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Pavel Nadolsky: Then and Now / 2010 Early Career Award Winner


The Large Hadron Collider (LHC), the world’s most powerful microscope, seeks solutions to the profound mysteries of physics such as the origin of mass, existence of stable matter, and nature of dark matter. The LHC experimentalists study these questions by producing rare particles, such as Higgs bosons, in collisions of gluons and quarks from incoming proton beams. But, flows of particles observed in a massive LHC detector create large irreducible backgrounds in each interaction of interest.

My Early Career Research Award addressed a ubiquitous “Where’s Waldo?” puzzle of the LHC: How does one find and examine a rare particle in a complex collision event that involves many spectator particles? To study the diminutive Waldos, our research group puts together state-of-the-art methods from quantum field theory and multivariate statistical analysis. These integrated calculations combine insights from multiple areas of theory and experiment in order to learn confidently about the particles’ properties. In the process, we construct detailed models of the inner structure of the protons from a precise large-scale analysis of data from the world experiments, the LHC included. Many LHC measurements employ these proton models in the form of parton distributions.

Funded by the Award, we elevated the accuracy of parton distributions to the higher, three-quantum-loop accuracy. These parton distributions are compared against the precise LHC data; and, as the parton distributions vary under the influence of hundreds of controlled or random factors, we include such variations into uncertainties of parton distributions using multiparametric fits and Monte-Carlo sampling.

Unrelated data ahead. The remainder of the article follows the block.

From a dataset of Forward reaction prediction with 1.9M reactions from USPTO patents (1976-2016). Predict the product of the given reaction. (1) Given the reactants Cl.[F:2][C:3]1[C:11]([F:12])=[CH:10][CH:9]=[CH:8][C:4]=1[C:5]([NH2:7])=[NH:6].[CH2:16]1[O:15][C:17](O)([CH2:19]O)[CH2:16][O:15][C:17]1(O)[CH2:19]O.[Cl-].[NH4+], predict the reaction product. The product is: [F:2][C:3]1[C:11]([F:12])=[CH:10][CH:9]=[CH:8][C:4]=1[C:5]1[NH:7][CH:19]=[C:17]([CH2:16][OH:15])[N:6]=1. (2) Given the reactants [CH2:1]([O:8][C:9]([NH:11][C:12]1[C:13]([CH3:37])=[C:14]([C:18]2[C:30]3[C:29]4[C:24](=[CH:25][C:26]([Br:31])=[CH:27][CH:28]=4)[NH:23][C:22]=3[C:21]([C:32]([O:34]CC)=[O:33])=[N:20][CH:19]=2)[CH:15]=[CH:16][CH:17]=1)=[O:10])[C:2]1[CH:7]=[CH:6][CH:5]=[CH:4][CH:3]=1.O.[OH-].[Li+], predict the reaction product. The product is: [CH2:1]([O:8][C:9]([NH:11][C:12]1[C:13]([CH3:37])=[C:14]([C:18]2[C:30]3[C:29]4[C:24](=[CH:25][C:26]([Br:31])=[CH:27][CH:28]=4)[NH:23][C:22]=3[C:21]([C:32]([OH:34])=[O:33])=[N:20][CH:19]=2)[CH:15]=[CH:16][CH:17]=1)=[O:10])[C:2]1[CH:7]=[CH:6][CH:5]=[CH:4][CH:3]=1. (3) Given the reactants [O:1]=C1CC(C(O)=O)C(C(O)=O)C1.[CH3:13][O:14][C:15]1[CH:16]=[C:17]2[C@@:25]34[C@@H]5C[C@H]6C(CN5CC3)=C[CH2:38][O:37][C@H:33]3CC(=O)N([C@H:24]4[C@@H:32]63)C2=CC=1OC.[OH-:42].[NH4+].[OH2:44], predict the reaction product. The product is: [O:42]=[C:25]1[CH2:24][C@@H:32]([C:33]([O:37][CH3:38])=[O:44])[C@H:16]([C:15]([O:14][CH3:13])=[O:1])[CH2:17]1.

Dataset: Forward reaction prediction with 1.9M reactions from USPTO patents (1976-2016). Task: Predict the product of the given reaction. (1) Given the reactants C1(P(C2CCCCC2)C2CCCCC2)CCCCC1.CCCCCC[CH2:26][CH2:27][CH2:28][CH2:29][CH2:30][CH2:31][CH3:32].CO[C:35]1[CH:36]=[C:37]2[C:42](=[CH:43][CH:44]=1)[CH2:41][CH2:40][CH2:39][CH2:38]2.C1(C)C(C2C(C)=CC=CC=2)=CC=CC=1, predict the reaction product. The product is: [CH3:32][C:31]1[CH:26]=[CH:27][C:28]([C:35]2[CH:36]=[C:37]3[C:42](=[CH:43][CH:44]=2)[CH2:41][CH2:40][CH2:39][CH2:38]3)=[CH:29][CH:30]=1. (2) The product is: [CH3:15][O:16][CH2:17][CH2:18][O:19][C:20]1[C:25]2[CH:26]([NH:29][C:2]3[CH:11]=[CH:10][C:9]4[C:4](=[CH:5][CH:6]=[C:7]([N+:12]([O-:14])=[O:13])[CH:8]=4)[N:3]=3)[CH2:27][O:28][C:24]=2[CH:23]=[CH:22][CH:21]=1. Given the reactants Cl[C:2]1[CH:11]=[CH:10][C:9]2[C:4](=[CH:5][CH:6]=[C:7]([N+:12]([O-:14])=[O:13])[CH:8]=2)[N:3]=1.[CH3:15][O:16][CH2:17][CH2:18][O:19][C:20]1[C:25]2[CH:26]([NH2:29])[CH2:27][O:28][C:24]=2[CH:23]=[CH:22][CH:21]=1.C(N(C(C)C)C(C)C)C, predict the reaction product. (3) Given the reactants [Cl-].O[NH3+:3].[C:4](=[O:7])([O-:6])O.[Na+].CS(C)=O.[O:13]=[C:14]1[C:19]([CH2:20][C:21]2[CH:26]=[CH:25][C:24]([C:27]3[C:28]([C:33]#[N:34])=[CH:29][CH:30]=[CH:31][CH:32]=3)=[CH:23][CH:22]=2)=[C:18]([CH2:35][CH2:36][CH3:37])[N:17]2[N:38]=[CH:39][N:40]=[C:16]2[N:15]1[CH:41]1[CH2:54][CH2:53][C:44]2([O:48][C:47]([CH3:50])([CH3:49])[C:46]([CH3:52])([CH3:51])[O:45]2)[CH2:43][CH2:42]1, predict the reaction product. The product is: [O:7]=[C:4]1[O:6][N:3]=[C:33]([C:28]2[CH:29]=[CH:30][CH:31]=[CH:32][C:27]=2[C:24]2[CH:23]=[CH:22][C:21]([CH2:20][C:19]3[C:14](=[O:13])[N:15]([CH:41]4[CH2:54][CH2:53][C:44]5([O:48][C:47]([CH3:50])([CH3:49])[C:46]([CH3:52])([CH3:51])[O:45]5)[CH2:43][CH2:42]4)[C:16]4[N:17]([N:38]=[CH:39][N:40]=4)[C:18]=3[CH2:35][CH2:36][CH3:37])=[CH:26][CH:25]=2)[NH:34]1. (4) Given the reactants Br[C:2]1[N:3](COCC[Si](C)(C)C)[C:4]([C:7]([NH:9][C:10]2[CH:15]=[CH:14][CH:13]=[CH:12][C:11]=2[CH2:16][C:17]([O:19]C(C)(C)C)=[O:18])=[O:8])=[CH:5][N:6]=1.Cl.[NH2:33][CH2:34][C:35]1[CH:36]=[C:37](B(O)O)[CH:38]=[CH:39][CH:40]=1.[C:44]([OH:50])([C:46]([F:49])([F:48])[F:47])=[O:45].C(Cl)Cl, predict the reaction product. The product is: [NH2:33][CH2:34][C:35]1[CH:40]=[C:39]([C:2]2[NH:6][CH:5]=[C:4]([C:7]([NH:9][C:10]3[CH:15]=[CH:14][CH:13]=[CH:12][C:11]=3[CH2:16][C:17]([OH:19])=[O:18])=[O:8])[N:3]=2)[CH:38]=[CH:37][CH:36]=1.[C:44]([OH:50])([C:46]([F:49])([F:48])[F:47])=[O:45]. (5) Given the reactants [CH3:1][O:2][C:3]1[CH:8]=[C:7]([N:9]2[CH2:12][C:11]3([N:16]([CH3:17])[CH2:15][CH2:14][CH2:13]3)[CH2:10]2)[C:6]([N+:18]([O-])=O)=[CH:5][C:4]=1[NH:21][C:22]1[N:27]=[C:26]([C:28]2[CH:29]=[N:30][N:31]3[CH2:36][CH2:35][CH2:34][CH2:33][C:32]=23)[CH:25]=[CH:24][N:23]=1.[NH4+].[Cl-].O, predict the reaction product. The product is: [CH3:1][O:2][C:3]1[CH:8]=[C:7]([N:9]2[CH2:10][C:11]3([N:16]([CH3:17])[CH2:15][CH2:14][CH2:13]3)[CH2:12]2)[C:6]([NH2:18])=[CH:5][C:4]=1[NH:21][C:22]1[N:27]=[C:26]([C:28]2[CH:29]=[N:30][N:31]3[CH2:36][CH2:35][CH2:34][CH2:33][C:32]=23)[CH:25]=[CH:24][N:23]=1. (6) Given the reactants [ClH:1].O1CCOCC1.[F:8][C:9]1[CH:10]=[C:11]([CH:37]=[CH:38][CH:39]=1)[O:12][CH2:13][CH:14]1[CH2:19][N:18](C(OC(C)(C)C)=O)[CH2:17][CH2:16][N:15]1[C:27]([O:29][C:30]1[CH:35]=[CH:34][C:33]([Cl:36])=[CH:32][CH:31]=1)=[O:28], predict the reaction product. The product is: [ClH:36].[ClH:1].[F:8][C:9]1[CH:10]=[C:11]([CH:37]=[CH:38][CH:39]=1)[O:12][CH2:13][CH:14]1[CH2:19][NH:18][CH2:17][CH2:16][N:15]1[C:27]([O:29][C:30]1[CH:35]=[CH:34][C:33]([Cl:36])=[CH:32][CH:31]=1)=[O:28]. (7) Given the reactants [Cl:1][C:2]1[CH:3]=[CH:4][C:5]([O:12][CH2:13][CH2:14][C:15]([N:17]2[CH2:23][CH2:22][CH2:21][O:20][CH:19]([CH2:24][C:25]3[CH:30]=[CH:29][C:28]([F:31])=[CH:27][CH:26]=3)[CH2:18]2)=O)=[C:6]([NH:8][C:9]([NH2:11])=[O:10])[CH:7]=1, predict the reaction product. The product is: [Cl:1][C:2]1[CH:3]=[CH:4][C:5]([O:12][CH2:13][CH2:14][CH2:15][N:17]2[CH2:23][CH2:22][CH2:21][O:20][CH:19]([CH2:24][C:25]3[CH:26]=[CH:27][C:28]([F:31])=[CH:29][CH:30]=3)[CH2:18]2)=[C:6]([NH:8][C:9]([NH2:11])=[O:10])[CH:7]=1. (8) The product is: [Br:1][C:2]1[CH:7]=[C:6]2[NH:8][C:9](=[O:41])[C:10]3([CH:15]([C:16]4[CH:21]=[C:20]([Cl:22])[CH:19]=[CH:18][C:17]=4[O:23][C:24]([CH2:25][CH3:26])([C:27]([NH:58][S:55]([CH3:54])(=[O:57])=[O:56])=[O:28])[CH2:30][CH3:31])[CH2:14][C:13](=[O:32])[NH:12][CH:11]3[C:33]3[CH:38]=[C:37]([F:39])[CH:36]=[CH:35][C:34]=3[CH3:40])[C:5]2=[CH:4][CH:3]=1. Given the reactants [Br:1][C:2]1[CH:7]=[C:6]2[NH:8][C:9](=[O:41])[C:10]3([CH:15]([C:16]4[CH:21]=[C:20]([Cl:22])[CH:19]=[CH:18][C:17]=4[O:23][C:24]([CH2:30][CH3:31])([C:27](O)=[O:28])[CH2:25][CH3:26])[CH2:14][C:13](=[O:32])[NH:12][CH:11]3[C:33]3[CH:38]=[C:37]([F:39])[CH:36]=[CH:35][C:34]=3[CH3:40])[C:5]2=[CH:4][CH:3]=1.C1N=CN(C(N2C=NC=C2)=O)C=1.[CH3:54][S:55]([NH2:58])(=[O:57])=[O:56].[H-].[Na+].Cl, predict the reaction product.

Pavel Nadolsky is an associate professor in the Department of Physics at Southern Methodist University.


The Early Career Award program provides financial support that is foundational to young scientists, freeing them to focus on executing their research goals. The development of outstanding scientists early in their careers is of paramount importance to the Department of Energy Office of Science. By investing in the next generation of researchers, the Office of Science champions lifelong careers in discovery science. 

For more information, please go to Early Career Research Program page.


Integrated Analysis of Particle Interactions at Hadron Colliders

The objective of this project is to develop theoretical methods to help improve our knowledge about the internal structure of protons and other strongly interacting particles. Theoretically, the internal structure is coded into a set of parameters called the parton distribution functions. Detailed knowledge about these functions is necessary for proper interpretation of the data from high‐energy collision experiments that probe the fundamental properties of matter.


J. Gao, M. Guzzi, J. Huston, H.L. Lai, Z. Li, P.M. Nadolsky, J. Pumplin, D. Stump, and C.P. Yuan, “CT10 next-to-next-to-leading order global analysis of QCD.” Phys.Rev.D  89, 033009 (2014). [DOI: 10.1103/PhysRevD.89.033009]

S. Dulat, T.J. Hou, J. Gao, M. Guzzi, J. Huston, P.M. Nadolsky, J. Pumplin, C. Schmidt, D. Stump, and C.P. Yuan, ”New parton distribution functions from a global analysis of quantum chromodynamics.” Phys.Rev.D  93, 033006 (2016). [DOI: 10.1103/PhysRevD.93.033006]

H.L. Lai, M. Guzzi, J. Huston, Z. Li, P.M. Nadolsky, J. Pumplin, and C.P. Yuan, “New parton distributions for collider physics.” Phys.Rev.D  82, 074024 (2010) [DOI: 10.1103/PhysRevD.82.074024]



Additional profiles of the 2010 Early Career Award winners can be found at:

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